- Diet – While your pup is being rehydrated, his appetite will likely return and his nausea will go away. Whether your pup eats willingly or requires tube feeding, he should be fed high-quality food with lower quantity protein. This helps to give his kidney the nutrients they need without putting too much demand on them. If the kidney disease has become too severe, your vet may need to administer parenteral nutrition through the IV line.
- Antibiotics – If the acute renal disease is tied to a bacterial infection, your vet will likely recommend some form of
- Dialysis – If your dog doesn’t respond to normal therapies, is not producing urine, or has ingested a toxin, he may benefit from dialysis.
Chronic Kidney Disease
Unlike acute kidney disease, chronic kidney disease happens over a longer period of time, developing slowly. It mainly occurs in older pups. The causes of chronic kidney disease are harder to determine, though instead of any immediate cause, it’s usually a result of an underlying disease or congenital or hereditary condition.
Surprisingly, one of the most common causes of chronic kidney disease in dogs is dental problems. Bacteria involved in severe dental diseases can easily enter your dog’s system and invade the kidneys, lungs, heart, and other organs.
One of the most common signs of chronic kidney disease is urinating and drinking more than usual. This often means that dogs will have to urinate at night or suffer accidents in the home. Many of the other symptoms are similar to acute kidney disease and include:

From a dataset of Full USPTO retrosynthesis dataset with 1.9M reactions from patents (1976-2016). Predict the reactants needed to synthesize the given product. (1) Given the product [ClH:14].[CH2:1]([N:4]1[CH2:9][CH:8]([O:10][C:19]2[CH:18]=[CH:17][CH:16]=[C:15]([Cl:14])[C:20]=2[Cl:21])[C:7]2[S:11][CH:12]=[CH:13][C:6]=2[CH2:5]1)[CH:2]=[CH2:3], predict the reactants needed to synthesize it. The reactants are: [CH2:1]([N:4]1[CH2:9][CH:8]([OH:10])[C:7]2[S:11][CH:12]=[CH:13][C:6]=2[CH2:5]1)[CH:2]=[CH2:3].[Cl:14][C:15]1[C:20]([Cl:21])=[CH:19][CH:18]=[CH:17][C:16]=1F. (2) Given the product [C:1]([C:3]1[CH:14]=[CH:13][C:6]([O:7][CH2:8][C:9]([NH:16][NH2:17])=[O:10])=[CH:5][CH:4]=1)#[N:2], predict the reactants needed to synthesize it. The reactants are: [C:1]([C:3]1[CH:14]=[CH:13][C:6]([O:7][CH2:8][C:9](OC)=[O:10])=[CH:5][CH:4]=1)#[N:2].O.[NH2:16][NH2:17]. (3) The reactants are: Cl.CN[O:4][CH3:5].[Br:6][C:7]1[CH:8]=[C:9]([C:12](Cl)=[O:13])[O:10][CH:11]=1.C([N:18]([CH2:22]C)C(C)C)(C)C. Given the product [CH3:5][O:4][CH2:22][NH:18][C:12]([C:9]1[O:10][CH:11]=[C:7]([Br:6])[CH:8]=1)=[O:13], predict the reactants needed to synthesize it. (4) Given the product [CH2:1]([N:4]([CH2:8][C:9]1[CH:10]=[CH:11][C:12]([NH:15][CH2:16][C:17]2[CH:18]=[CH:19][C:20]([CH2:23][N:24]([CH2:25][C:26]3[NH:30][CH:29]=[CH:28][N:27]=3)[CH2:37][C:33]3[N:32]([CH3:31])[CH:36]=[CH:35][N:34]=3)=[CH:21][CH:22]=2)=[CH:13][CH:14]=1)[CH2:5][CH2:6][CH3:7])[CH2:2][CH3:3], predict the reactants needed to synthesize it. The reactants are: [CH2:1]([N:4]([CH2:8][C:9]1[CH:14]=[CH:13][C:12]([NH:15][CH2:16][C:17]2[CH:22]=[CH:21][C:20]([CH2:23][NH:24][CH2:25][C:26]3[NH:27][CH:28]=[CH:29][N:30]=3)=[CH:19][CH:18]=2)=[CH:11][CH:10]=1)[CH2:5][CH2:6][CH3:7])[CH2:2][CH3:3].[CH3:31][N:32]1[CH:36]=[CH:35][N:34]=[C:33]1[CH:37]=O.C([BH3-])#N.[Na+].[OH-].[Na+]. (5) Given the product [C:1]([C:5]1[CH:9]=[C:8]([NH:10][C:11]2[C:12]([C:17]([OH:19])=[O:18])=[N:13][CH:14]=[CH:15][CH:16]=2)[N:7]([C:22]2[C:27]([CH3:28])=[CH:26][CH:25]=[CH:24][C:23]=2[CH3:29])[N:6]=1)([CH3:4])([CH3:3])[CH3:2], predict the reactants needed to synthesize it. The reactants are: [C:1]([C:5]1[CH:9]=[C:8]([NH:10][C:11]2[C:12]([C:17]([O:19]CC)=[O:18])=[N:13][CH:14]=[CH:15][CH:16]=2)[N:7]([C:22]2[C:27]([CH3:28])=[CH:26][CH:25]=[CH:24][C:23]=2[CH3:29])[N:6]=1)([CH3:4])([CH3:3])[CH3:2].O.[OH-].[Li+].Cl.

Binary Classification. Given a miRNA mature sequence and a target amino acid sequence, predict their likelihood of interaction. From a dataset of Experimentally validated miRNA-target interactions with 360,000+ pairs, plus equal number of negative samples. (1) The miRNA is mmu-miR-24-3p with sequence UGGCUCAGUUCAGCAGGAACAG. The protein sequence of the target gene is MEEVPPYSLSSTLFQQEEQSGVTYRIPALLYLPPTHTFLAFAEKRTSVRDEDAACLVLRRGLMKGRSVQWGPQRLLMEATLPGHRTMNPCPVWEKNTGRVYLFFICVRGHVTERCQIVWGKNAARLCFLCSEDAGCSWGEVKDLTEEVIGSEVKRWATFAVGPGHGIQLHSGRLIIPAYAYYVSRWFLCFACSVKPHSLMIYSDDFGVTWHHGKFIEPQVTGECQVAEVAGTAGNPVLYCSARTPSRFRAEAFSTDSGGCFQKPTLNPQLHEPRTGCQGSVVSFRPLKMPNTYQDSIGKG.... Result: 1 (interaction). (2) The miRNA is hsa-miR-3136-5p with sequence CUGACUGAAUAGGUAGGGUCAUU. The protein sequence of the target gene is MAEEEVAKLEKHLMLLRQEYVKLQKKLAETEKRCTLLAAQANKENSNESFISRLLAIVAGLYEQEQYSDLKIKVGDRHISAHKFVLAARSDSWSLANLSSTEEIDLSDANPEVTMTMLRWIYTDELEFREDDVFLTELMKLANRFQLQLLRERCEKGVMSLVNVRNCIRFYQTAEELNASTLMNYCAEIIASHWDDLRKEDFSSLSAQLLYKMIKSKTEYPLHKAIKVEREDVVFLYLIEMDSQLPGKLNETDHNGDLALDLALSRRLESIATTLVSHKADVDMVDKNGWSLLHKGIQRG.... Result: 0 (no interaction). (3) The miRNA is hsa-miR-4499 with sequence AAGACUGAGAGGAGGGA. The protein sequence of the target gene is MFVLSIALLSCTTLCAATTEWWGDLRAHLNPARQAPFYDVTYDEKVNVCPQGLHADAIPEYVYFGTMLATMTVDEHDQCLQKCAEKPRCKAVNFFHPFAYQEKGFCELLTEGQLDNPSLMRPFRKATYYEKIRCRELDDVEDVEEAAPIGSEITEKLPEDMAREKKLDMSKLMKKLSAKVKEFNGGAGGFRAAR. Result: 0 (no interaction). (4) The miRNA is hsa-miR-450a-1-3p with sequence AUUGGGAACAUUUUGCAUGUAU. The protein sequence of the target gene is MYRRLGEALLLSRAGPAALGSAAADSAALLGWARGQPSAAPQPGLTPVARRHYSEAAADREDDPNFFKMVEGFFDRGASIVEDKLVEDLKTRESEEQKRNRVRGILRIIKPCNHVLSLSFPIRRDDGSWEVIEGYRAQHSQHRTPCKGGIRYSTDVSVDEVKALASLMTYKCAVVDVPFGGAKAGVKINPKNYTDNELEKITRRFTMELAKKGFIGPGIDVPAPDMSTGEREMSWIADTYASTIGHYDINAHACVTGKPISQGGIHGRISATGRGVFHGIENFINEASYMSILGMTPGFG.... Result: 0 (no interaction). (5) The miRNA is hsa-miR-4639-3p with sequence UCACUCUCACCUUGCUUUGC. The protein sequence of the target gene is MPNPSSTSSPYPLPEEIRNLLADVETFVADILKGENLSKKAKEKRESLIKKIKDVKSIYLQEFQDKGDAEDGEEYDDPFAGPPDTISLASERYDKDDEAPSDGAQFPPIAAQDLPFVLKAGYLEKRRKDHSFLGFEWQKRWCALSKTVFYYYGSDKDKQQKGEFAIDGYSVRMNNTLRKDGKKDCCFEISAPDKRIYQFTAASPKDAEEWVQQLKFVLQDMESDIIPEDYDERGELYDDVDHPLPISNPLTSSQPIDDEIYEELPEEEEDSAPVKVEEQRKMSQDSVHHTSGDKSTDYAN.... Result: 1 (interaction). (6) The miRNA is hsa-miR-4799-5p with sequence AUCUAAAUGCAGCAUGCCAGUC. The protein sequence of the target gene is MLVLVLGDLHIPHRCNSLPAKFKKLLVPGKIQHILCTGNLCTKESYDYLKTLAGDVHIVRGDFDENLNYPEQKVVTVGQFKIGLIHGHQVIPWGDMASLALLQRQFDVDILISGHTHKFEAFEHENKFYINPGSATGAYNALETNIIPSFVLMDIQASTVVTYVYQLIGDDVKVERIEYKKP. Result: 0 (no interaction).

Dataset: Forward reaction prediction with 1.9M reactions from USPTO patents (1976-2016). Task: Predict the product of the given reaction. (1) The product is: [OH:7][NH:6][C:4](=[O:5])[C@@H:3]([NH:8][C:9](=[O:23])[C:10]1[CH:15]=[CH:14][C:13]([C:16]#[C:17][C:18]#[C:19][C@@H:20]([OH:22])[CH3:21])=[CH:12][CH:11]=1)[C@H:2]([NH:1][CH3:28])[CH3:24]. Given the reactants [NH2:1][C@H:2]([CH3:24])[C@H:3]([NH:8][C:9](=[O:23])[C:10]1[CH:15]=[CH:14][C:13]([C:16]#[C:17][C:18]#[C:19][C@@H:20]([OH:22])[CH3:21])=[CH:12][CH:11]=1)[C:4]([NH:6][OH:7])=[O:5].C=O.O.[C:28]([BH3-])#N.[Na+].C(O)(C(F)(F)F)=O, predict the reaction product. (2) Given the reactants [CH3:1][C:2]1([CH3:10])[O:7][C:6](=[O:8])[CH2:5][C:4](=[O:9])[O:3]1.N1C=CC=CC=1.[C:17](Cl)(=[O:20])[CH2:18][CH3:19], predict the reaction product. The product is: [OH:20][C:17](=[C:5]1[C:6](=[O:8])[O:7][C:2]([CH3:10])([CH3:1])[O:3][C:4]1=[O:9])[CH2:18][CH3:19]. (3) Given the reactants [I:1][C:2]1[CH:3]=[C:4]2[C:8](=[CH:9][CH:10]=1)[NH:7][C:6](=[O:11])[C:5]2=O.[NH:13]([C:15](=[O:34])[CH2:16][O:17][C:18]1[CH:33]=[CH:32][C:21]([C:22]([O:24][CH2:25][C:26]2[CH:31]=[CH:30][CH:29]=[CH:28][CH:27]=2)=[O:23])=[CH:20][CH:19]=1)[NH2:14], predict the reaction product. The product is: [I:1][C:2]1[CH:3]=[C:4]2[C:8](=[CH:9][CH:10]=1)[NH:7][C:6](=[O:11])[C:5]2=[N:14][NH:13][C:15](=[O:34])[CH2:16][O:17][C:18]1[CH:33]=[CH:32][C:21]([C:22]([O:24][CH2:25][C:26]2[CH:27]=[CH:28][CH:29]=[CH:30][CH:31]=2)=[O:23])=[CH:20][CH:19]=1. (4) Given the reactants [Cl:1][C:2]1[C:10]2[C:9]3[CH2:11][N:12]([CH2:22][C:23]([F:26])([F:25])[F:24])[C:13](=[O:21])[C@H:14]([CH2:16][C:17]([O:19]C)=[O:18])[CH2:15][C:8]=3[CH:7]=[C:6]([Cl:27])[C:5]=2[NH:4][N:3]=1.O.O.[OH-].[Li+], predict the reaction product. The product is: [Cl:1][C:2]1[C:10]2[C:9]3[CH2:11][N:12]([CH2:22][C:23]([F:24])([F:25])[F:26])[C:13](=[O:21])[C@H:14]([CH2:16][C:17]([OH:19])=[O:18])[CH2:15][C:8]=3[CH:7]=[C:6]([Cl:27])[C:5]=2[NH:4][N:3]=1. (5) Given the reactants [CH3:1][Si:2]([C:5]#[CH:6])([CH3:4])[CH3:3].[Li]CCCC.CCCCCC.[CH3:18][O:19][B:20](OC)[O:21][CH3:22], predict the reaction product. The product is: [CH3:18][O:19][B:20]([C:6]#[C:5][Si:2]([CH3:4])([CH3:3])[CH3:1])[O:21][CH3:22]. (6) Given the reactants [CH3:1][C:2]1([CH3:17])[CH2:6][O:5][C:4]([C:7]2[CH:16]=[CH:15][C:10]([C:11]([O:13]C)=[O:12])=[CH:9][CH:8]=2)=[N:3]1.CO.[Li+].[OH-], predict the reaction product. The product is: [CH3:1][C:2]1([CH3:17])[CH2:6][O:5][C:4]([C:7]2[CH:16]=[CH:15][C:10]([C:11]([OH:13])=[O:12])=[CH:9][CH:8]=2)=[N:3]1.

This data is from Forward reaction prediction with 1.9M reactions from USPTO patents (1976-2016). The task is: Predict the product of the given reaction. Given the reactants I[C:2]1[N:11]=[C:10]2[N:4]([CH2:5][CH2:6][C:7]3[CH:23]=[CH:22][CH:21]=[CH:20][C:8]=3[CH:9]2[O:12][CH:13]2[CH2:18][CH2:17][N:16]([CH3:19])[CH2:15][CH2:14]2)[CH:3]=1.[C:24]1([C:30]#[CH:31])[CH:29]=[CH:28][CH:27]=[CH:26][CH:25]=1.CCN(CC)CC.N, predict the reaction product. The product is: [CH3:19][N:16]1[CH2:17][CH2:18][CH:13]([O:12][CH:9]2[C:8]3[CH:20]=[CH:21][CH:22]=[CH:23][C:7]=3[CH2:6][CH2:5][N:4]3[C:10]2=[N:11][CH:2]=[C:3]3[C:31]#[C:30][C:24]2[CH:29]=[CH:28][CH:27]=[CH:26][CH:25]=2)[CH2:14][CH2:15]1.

- Urinary incontinence
- A lack of appetite
- Weight loss
- Pale appearance
- Ulcers in the mouth
- Bad breath that has a chemical odor
Testing for chronic kidney disease usually starts with a physical examination. During this exam, your vet can spot any pain in the flank or back, changes in the prostate or urinary bladder, and enlarged, painful kidneys. A rectal examination can also help your vet determine if the chronic kidney disease is caused by an underlying bladder, urethral, or prostatic disease.
While the underlying condition may not be curable, your dog can still live a happy, full life even with chronic kidney problems. Most of the treatment goals involved with chronic kidney issues involve:
- Ensuring your dog is properly hydrated at all times
- Providing a healthy, nutritious diet that specifically aims at promoting good kidney health
- Balancing your dog’s internal salt and pH levels
- Treating high blood pressure, protein issues, or any other health problems that may contribute to kidney damage
- Keeping a ready supply of fresh water available at all times